The Student’s Desk

That we may know Christ

Gosford to Kangaroo Valley

This is a tour I did on my trike in September 2000 during the Sydney Olympic Games. The ride took me from Gosford to Kangaroo Valley on the South Coast of NSW and was quite an adventure.

With another term of study behind me, I reckoned I was about due for a bike ride.

I decided to head down to Kangaroo Valley. I didn’t choose Kangaroo Valley for any particular reason. I knew it was a lovely corner of the world and hadn’t been there for a few years. I also had made a contact through college who lives at Wollongong. He offered a pick-up should I have needed it. Also, Kangaroo Valley was somewhere the Olympics weren’t!!!

In recent months, I had been considering buying a touring bike fitted with an assistance engine to make the extra loads and large hills manageable. However, before I went spending money on such a bike, I wanted to try a few different things.

I approached this tour differently to Easter. Firstly I used different tyres that gave the bike more speed, but less grip. Secondly, I didn’t set myself a schedule – where I got that day was where I slept. Thirdly, I kept my pack as light as possible, yet didn’t meet with much success. When I had loaded everything onto the bike, I couldn’t lift the rear wheel of the ground. I dreaded a repeat of Easter when I didn’t meet all of my objectives due to excessive weight, and poor planning.

I left on Friday, 15th September at 9:00am. The first few kilometres were very promising with the 20kg touring pack not effecting my speed at all. Acceleration was slower, but once the bike started rolling it kept rolling, and was fairly easy to maintain a speed of 25-30km/h.

I was headed for Wisemans Ferry that night, and so peddled my way through Somersby and Mangrove Mountain. Upon reaching the top of Somersby, I found my times to be fairly close to when I was super fit (ie. before I owned a car). I got to Central Mangrove General Store at 12:30pm where I had lunch. I then rode on to Wiseman’s Ferry finding my daily comfort zone along the way – 5hrs or 50km of riding, which ever came first. So I struggled for another half-hour to get to the camp ground for that night. I arrived there at 4:50pm and had ridden 65km that day.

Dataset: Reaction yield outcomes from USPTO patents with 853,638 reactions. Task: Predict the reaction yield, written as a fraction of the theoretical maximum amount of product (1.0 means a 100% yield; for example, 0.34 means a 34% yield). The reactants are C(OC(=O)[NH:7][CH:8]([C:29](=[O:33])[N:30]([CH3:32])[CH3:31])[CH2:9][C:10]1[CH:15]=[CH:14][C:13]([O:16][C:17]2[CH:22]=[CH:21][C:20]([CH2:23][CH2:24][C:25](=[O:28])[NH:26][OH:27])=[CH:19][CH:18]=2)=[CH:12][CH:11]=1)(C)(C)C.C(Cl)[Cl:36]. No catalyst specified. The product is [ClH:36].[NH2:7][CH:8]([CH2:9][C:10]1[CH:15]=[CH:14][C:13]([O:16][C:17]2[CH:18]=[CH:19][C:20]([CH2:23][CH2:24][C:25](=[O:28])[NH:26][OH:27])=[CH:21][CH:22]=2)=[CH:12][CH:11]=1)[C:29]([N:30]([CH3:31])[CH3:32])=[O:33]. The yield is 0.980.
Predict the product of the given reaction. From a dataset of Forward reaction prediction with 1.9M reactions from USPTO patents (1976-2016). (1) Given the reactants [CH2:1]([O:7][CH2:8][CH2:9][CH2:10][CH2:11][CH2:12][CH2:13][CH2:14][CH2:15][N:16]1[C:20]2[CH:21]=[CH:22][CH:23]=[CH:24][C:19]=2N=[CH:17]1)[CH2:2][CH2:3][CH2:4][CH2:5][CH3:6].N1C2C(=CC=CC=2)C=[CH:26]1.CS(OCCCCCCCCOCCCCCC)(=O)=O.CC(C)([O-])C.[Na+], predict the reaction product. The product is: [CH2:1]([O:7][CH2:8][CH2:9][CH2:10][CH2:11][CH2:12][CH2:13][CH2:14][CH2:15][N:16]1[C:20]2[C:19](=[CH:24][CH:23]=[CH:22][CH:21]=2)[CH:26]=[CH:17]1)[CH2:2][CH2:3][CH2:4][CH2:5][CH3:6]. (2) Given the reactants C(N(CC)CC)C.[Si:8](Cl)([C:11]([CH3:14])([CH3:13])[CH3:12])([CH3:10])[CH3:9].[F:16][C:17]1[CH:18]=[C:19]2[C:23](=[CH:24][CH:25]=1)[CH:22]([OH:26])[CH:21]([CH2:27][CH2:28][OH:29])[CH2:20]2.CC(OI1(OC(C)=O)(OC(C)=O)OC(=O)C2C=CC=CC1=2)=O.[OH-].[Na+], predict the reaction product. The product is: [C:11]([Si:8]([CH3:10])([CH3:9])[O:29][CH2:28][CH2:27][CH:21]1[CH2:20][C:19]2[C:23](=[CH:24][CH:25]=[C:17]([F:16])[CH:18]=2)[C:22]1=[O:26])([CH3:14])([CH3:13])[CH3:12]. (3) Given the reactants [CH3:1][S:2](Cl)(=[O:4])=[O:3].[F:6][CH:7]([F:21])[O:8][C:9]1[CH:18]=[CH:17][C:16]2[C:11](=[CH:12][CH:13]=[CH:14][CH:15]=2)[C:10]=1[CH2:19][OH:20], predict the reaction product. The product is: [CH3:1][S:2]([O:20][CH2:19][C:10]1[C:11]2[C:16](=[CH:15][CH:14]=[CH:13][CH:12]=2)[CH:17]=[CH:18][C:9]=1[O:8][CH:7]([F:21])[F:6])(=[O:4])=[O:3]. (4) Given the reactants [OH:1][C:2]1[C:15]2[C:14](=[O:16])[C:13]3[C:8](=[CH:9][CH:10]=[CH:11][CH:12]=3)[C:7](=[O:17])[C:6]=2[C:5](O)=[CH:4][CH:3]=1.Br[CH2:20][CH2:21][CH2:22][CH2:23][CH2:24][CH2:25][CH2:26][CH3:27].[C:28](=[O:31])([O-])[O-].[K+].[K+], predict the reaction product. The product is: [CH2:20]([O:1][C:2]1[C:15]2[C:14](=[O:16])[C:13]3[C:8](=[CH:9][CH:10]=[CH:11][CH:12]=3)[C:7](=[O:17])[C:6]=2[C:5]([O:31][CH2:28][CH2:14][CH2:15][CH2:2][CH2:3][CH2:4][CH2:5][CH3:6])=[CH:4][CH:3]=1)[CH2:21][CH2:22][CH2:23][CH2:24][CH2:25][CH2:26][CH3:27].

I was concerned for my endurance and recovery. I had arrived at Wiseman’s Ferry exhausted with aching legs. I wondered how I was going to manage the next day. This happened at the end of each day’s ridding. Amazingly, a hot shower and a good night’s rest was all it took to refresh me for the next day’s challenges, whatever they may have been!

I left the campground Saturday morning at 9:30am and rode into Wisemans Ferry township for an early lunch, to restock on food, and make contact back home. Instead of climbing the hill out of Wisemans Ferry, I rode down river 6km to Laughtondale where there is a single lane dirt road leading to the top of the ridge. It takes you through some lush green rainforest making the 50min climb allot less painful. It’s nowhere as steep as the main road, and only saw 4 other cars while I was on it.

I continued on to Cattai National Park where I stayed that night. I arrived at 3:50pm, and even though I had ridden 51km, I didn’t feel too tired at all. I was able to relax and enjoy the rest of the afternoon.

That night I got to enjoy something I hadn’t before. I’ve seen plenty of sunsets before, but I hadn’t hung around for another hour and watched the celestial main event – the stars coming out one by one until the night sky is full of stars. I began to understand the awe and wonder Isaiah had when he wrote:

Lift your eyes and look to the heavens:

Who created all these?

He who brings out the starry host one by one,

and calls them each by name.

Because of his great power and mighty strength,

not one of them is missing.”

– Isaiah 40:26

I suspect what Isaiah was reflecting on was far more spectacular then my view effected by modern day pollution.

On Sunday, I was expecting I would find myself worn out and boarding a train from Windsor to come back home. No such thing happened! I left Cattai at 9:30 and got back on the road still peddling as the same pace as on day one.

I rode through Penrith which was the worst part of the whole trip. The Northern Road is one of the most boring roads I’ve ridden on. The mercury got above 30degC. And after spending 2 days in the country found myself competing with city and Olympic traffic. Being loaded up with my camping gear, this was not easy! I didn’t count on the traffic being that bad that far west, but I survived. I decided next time I want to get to the other side of Sydney, I’ll catch a train!